When I was little, I used to sit by my dad while watching TV and he’d always be crunching away on handfuls of raw almonds. I’d asked for one or two every once in a while out of curiosity, and remember never liking the things. Their bland taste just did me wrong. It would literally take me one full minute to gnaw on a single almond before getting it down.
But these days it’s a whole other story. I eat almonds on a daily basis and have for years. I love their texture, earthy flavor, health benefits and how versatile they are. Almonds are not only delicious, but they’re also a great food for dieters as they’re a good source of protein which can help squelch hunger.
What are almonds? Almonds are the seed of the almond tree, which is native to the Middle East and South Asia. The seed or “nut” portion of the almond is what we actually consume, while the outer hull is removed before packaging. (more…)
Previously known for her curvy figure, the 59-year-old entertainer has been stepping out lately with a much slimmer silhouette, including a performance at an arts education benefit performance at the Kennedy Center Spring Gala in Washington, D.C. on May 6, and an appearance at the Red Dress Gala for women’s heart health. At both events Chaka donned curve-hugging ensembles that showed off her recent weight loss, and it appears she’s looking nearly half her previous size.
Although the star has not yet publicly attributed her 60-pound weight loss to any one program or regimen, we can assume that she achieved it through hard work and by implementing healthy lifestyle changes. (more…)
The actress explains in a Daily Beast essay that she typically ignores anything written or spoken about her, but colleagues and friends urged her to listen to what was being said. What she discovered were cruel accusations that she had gotten plastic surgery because her face appeared to be “puffy.”
She chose to address the speculations and accusations because “they were pointedly nasty, gendered, and misogynistic and embodies what all girls and women in our culture, to a greater or lesser degree, endure every day, in ways both outrageous and subtle.”
She was further upset when she realized women were joining the ongoing “disassembling of my appearance.” She feels an additional betrayal from those whom she considered to be professional friends.
She feels the obsession with women’s faces and bodies is abnormal and yet is becoming the norm in society. “We are unable at times to identify ourselves as our own denigrating abuers, or as abusing other girls and women.” (more…)
“Gluten-free diet linked to increased depression and eating disorders” – the headline immediately caught my attention. As I read the first article, I was theorizing in my head about the chemical impact of gluten and carbohydrates in our brains and bodies, as well as the mental strain of adhering to a strict diet and the extra effort it requires. I thought a correlation between depression and a gluten-free lifestyle was possible, I thought about all my friends and family members living gluten-free, and I started digging for the actual research to investigate the experimental method used. What I found was that the alarming headline was taken from partial statements made by an experimenter, but the entire findings were not taken into account.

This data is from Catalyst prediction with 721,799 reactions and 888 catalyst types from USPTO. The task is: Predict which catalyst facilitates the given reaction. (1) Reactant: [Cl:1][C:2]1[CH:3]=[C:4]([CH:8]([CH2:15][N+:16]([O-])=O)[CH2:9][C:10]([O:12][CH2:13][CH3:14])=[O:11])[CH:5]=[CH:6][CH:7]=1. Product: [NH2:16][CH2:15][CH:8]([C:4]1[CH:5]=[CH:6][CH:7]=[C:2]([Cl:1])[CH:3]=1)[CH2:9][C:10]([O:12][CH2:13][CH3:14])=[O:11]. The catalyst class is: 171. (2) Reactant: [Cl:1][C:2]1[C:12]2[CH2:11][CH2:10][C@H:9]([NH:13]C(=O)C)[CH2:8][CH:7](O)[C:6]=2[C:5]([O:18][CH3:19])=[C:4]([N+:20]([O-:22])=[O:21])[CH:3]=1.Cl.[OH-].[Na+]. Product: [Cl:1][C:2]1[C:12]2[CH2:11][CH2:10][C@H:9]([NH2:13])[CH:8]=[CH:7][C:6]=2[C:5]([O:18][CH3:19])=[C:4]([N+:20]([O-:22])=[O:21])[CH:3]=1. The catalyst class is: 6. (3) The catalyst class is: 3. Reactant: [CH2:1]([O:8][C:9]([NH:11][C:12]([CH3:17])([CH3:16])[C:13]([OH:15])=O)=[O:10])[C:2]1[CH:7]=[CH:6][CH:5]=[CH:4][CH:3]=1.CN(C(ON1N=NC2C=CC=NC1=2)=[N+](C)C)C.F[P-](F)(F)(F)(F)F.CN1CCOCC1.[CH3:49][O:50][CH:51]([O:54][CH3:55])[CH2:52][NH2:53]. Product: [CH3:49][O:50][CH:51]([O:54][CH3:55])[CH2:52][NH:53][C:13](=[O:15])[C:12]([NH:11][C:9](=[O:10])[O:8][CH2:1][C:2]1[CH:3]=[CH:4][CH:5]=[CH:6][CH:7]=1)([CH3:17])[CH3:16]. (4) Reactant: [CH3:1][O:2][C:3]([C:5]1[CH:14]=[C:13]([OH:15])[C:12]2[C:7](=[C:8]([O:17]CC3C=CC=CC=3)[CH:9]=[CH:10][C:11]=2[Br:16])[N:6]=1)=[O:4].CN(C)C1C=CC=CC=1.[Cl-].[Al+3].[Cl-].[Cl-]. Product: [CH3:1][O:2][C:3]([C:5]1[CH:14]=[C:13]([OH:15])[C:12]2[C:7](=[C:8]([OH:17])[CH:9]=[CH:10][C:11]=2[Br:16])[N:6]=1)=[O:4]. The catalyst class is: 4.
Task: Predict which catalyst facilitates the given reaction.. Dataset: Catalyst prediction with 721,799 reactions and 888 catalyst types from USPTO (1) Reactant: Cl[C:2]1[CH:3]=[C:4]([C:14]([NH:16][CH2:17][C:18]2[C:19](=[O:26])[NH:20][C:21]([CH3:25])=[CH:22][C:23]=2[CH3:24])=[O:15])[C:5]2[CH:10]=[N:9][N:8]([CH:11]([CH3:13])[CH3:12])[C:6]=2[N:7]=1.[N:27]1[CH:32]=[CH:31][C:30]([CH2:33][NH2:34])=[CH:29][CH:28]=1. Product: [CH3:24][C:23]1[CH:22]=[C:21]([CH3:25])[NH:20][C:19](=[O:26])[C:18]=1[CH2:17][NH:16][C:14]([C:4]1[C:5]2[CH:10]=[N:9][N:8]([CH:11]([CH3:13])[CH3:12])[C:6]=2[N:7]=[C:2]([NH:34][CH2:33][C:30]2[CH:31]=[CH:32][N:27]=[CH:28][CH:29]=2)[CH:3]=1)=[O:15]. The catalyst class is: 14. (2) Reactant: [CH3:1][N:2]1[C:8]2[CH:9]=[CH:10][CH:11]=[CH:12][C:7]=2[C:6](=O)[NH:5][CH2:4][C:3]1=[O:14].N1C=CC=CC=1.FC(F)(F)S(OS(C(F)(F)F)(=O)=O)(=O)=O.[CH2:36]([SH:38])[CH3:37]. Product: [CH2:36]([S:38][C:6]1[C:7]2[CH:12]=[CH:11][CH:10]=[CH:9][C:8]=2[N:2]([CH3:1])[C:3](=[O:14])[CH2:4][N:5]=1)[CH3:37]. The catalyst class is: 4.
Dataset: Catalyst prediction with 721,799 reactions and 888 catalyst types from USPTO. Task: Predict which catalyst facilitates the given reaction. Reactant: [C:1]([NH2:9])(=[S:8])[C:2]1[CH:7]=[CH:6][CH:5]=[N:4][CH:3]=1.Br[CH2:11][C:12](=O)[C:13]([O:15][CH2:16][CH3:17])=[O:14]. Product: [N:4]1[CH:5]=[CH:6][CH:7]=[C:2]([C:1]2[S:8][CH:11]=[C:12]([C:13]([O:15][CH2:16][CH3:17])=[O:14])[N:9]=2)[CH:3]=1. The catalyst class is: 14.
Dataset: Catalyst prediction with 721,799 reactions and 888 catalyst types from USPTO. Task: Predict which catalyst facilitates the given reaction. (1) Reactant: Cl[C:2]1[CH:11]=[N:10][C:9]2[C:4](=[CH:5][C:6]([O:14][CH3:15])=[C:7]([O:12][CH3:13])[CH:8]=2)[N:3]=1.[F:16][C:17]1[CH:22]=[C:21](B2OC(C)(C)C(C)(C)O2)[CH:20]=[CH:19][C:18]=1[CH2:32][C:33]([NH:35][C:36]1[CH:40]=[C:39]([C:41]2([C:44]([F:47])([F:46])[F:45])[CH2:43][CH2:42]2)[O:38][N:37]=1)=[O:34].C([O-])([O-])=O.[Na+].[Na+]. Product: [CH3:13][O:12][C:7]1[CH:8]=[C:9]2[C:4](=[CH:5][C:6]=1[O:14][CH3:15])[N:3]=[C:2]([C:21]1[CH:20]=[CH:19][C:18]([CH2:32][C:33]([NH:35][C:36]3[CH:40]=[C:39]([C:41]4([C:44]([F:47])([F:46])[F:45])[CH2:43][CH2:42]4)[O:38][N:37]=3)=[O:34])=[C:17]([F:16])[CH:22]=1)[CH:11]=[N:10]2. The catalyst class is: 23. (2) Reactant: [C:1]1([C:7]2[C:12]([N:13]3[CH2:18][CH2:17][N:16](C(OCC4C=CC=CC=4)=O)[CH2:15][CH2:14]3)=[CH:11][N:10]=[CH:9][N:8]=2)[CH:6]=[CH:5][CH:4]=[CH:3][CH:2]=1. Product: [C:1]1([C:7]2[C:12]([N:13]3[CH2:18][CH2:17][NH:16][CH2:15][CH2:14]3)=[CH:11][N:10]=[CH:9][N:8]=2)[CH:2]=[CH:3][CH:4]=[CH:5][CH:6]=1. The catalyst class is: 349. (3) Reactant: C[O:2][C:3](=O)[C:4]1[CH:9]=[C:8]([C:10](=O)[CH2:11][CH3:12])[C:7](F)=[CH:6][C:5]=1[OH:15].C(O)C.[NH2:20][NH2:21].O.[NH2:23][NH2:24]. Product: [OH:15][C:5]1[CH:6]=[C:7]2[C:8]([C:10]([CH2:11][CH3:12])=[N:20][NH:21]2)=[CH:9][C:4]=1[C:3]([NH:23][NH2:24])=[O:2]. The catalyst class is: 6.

Unfortunately, this can be common in the news media and blogosphere where the focus is more on attention-grabbing sound bites rather than in-depth analysis and education. It is my sincere hope that everything I write (here and elsewhere) and everything you read at DietsInReview is researched and thought out, and we are not jumping to conclusions or publishing alarmist headlines simply because it is provocative.
In this case, the research found that those women with celiac disease (177 surveyed) who were most compliant with a gluten-free diet reported “increased vitality, lower stress, decreased depressive symptoms, and greater overall emotional health,” according to Josh Smyth of Penn State. This sounds like the opposite of the alarmist headline that grabbed my attention. The caveat is that those surveyed, even those managing celiac disease well through a gluten-free lifestyle, reported “higher rates of stress, depression, and a range of issues clustered around body dissatisfaction, weight and shape” compared to the general population.” (more…)
In a world where the media consistently projects images of the “perfect” female body, a new site called My Body Gallery promotes a positive body image by displaying real images of real women along with their height, weight and clothing size.
“In a world full of images of how we ‘should’ look it can get difficult to tell how we DO look,” the site says. “Most women have spent so many years looking at themselves in mirrors that we can no longer see what’s really there. The My Body Gallery project’s goal is to help women objectively see what we look like and come to some acceptance that we are all beautiful.”
While the site encourages women to accept that all bodies look different no matter what your shape and size, some women are skeptical that it will have a measurable affect on how a woman views her body.